Origin of Name: From Anglian Dryge hlaw or Scots dry law dried up hill
Position: Muirhouse and Pilton to the north, Blackhall and Craigleith to the south and east and Davidson's Mains to the west. See map above.
Historical notes: Recorded back to 1296 when is was called Drilawe and by 1491 the estate was divided into Easter and Wester Drylaw. Drylaw. The Forresters of Corstorphine owned the estate during the 15th & 16th centuries then it passed, through marriage, to the Macgills who combined both Drylaws in 1638. The Stalker family owned the Easter section for some time and in 1641 the estate was sold to James Loch, an Edinburgh merchant. Drylaw House was built in 1718 and was surrounded by farmland. There were two farms close together: Drylaw Mains (south of Ferry Road at the top of Groathill Road North) and Easter Drylaw (just south of Easter Drylaw Place). Groathill was a separate estate, first recorded in 1350 but was taken into Drylaw in 1683. Groathill House was situated just east of the junction of Telford Road and Groathill Road North. The house had a thatched roof and was demolished when work began to build Telford Road in 1925. House building began with Drylaw Avenue in 1923 and continued with Drylaw Crescent in 1925. Development in East Drylaw began in 1936 with Easter Drylaw Drive and continued until the 1970s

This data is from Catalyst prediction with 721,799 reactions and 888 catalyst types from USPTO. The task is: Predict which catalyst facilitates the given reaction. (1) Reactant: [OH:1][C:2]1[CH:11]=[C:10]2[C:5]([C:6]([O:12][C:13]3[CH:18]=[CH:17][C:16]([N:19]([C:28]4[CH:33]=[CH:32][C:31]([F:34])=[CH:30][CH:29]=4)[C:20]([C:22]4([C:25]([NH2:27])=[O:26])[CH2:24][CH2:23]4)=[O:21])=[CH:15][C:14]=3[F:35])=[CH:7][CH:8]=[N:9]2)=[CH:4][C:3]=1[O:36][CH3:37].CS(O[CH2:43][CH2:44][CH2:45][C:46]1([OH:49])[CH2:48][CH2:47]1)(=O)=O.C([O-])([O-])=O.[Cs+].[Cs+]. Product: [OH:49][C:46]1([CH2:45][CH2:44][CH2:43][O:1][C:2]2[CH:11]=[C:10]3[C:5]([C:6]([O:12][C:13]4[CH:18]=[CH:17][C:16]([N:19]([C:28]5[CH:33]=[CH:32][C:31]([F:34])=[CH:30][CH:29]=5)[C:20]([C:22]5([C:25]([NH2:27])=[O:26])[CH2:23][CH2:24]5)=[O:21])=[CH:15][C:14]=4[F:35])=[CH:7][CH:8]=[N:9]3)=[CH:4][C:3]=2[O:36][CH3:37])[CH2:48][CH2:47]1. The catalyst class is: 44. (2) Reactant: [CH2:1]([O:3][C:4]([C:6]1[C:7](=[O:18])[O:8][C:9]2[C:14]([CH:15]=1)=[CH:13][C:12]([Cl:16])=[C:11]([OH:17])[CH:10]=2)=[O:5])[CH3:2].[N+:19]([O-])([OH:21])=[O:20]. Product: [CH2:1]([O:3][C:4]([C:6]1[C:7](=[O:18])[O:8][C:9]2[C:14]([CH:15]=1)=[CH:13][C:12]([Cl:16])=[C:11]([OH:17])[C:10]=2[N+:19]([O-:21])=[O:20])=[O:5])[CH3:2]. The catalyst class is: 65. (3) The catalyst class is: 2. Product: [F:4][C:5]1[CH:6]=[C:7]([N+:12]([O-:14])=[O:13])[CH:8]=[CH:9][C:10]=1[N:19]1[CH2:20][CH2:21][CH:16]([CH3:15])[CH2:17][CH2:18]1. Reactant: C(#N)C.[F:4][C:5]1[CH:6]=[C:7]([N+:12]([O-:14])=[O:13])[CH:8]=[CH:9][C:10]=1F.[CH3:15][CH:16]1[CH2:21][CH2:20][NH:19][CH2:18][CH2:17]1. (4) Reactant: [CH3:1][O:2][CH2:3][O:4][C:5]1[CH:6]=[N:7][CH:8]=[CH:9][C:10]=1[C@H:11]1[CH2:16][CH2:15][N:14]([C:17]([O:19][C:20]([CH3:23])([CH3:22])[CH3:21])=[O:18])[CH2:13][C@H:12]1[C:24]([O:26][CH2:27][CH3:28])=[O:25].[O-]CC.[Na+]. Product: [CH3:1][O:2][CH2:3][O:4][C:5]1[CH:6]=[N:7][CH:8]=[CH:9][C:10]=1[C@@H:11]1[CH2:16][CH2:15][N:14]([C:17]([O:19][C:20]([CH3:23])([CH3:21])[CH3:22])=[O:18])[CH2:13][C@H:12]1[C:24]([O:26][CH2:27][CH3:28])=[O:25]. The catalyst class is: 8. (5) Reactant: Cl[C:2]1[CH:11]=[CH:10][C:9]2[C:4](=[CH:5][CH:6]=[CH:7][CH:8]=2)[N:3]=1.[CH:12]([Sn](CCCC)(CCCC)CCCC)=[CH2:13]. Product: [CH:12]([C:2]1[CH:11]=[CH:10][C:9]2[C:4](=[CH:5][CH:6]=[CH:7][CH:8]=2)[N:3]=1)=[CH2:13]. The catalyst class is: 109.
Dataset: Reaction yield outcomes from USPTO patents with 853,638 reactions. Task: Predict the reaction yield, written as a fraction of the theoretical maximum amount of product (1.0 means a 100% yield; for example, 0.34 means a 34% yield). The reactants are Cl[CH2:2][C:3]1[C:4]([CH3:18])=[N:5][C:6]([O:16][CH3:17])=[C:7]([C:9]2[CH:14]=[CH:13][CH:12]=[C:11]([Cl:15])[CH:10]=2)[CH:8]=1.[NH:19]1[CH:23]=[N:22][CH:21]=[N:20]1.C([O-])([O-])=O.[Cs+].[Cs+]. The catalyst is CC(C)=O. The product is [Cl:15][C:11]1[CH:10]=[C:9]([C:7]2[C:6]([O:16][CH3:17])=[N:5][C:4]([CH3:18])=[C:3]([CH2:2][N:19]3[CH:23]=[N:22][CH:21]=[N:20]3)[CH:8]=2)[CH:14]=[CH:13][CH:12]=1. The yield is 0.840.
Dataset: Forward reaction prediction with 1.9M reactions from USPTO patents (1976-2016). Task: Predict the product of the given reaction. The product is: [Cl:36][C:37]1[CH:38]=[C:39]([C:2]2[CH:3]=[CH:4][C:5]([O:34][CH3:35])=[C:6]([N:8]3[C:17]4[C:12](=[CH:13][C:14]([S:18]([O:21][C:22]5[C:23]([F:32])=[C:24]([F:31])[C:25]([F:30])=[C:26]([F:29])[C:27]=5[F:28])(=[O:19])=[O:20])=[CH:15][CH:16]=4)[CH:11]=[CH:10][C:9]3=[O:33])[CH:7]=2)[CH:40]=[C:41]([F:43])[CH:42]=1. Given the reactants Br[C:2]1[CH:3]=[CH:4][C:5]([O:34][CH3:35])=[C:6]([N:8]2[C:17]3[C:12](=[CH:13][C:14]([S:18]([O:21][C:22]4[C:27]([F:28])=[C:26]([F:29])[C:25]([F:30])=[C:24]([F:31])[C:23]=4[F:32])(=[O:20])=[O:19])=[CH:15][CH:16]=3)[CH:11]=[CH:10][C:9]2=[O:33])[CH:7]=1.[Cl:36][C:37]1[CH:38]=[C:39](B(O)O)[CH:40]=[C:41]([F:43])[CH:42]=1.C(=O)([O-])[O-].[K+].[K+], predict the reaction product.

Today: A small area of mainly council or ex council housing. There are local shops and businesses and a good community spirit with a neighbourhood centre, community garden project and a community council.
Did You Know: Silverknowes Green, Midway, Southway and view were built in 1960 on Drylaw ground and the area of today's Craigleith just south of Telford Road and west of the retail park was built on Drylaw land.
Drylaw House Gardens and Paddock were named in 1981 as they occupied those parts of the house's grounds.
The Drylaw Neighbourhood centre opened in 1995 and provides community activities such as cooking and gardening classes amongst others. They also run a community gardens project.